Epic Games Store Is "Hundreds Of Millions" Away From Being Profitable, Says Tim Sweeney

Monday marked the first day of the big Epic versus Apple lawsuit. Apple argued that Epic is just being opportunistic and that opening up the App store would leave it vulnerable to hacking and privacy concerns. Epic argued that Apple’s iOS was essentially a walled garden, locking in users and developers alike to onerous terms of use.

The case is likely to drag on for months, but it’s already bearing fruit–at least, for the rest of us. Hundreds of court documents are providing us with a rare insight into Epic’s business, something we wouldn’t otherwise have ever been able to see since Epic isn’t a public company.

Those court documents paint a pretty grim picture if you’re an Epic investor. The Epic Games Store is operating with huge losses in an effort to compete with industry giant Steam, with Epic CEO Tim Sweeney confirming in testimony that the EGS is “hundreds of millions of dollars short of being profitable.”

Sweeney added that he doesn’t expect the Epic Games Store to become profitable for another “within three or four years,” which makes 2024 the first year that the EGS might operate in the black. Revenue generated in 2018 was just $2 million, while the EGS generated $233 million in 2019.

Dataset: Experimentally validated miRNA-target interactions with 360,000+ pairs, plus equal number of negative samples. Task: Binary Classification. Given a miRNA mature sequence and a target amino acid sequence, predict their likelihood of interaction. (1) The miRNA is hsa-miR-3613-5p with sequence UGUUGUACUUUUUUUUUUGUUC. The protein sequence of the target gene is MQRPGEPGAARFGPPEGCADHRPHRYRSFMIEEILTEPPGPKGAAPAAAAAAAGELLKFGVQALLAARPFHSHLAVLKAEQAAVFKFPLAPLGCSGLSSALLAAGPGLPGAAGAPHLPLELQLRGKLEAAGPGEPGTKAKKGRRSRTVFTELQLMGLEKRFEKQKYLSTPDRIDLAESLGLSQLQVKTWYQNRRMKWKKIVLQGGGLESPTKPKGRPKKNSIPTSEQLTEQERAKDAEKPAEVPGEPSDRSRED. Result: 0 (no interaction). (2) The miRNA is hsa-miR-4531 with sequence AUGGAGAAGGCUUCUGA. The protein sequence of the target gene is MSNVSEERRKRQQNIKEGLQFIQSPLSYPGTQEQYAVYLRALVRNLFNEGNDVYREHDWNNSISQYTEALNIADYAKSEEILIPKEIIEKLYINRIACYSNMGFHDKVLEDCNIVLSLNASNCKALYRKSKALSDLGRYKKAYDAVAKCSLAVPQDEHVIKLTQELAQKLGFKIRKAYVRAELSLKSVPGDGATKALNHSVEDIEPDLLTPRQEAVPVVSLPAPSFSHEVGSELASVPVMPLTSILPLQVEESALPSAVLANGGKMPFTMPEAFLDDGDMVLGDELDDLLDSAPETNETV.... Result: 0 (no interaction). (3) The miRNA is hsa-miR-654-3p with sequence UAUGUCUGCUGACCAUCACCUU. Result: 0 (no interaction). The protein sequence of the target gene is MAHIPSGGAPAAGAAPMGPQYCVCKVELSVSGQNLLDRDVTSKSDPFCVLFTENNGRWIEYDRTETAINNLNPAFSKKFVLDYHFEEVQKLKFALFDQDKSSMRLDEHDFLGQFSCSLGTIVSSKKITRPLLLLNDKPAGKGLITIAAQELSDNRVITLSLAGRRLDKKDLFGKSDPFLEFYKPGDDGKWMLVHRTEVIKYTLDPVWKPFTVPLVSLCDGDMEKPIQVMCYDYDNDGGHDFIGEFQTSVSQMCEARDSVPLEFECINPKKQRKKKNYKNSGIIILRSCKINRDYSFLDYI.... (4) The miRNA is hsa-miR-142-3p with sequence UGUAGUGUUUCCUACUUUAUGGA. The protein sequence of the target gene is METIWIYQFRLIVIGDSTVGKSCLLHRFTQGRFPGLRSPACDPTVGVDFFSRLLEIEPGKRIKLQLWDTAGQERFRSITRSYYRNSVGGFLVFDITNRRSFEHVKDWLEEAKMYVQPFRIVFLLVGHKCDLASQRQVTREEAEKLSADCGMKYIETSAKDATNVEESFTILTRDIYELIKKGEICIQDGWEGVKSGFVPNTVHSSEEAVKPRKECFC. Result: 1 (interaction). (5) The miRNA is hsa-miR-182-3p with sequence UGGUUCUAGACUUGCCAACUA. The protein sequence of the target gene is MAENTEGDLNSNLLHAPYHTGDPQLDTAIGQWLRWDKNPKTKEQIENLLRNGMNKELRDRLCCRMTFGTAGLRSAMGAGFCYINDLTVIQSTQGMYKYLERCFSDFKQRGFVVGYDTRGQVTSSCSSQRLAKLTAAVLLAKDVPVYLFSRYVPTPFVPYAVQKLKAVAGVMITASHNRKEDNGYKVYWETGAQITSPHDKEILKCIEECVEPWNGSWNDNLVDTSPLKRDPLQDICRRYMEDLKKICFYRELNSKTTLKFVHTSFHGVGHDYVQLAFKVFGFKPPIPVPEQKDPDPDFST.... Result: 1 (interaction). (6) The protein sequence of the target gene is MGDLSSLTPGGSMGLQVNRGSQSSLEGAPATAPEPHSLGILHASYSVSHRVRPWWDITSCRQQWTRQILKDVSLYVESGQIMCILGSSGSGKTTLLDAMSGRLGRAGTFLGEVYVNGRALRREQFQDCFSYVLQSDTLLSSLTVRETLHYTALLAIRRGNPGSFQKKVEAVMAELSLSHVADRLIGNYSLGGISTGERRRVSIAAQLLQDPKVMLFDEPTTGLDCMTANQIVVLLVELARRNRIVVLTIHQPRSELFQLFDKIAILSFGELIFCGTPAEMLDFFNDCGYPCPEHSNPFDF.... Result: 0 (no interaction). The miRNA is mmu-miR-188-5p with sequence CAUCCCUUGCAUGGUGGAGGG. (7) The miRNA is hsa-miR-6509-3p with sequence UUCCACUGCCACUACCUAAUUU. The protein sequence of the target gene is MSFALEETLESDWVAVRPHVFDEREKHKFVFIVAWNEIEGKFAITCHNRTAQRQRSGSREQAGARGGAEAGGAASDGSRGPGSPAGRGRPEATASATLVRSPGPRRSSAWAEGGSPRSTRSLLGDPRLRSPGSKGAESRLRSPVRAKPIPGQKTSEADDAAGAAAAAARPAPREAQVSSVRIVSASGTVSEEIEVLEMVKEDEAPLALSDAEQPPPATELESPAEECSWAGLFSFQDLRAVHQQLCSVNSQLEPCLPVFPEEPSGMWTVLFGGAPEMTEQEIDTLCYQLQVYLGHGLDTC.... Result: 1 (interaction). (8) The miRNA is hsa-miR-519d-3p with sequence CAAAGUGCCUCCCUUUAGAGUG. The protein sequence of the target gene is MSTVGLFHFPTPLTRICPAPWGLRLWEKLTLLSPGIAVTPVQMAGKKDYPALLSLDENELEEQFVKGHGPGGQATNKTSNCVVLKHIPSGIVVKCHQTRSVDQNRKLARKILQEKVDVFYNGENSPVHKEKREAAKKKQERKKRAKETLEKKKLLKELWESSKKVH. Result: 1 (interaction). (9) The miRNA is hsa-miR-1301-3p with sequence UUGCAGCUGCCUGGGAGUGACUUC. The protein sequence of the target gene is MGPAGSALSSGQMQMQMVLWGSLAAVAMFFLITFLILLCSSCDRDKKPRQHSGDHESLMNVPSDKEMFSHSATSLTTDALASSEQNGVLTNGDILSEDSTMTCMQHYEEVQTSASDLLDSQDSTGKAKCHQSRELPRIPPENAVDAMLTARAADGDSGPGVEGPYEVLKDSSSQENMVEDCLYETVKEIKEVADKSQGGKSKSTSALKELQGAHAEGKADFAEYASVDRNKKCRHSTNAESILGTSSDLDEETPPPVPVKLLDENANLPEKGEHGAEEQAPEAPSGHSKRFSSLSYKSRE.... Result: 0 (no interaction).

One of the more interesting documents is just how much Epic spent on its free games giveaways. We already knew that Epic lost $330 million on the Epic Games Store from earlier court doc leaks (a loss which Sweeney called a “fantastic investment”), but we didn’t know how much Epic spent on each individual game.

The biggest winner was Subnautica, which was one of the first games given away on the EGS. It cost Epic $1.4 million to give away over 4.6 million copies.

it doesn’t look like these losses are going to stop Epic from giving away more free games, though. The latest freebie is Idle Champions of the Forgotten Realms, which is free on the EGS until May 6.

Next: Star Wars: The Bad Batch Launches Today, May The Fourth

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Actually a collective of 6 hamsters piloting a human-shaped robot, Sean hails from Toronto, Canada. Passionate about gaming from a young age, those hamsters would probably have taken over the world by now if they didn’t vastly prefer playing and writing about video games instead.

The hamsters are so far into their long-con that they’ve managed to acquire a bachelor’s degree from the University of Waterloo and used that to convince the fine editors at TheGamer that they can write “gud werds,” when in reality they just have a very sophisticated spellchecker program installed in the robot’s central processing unit.

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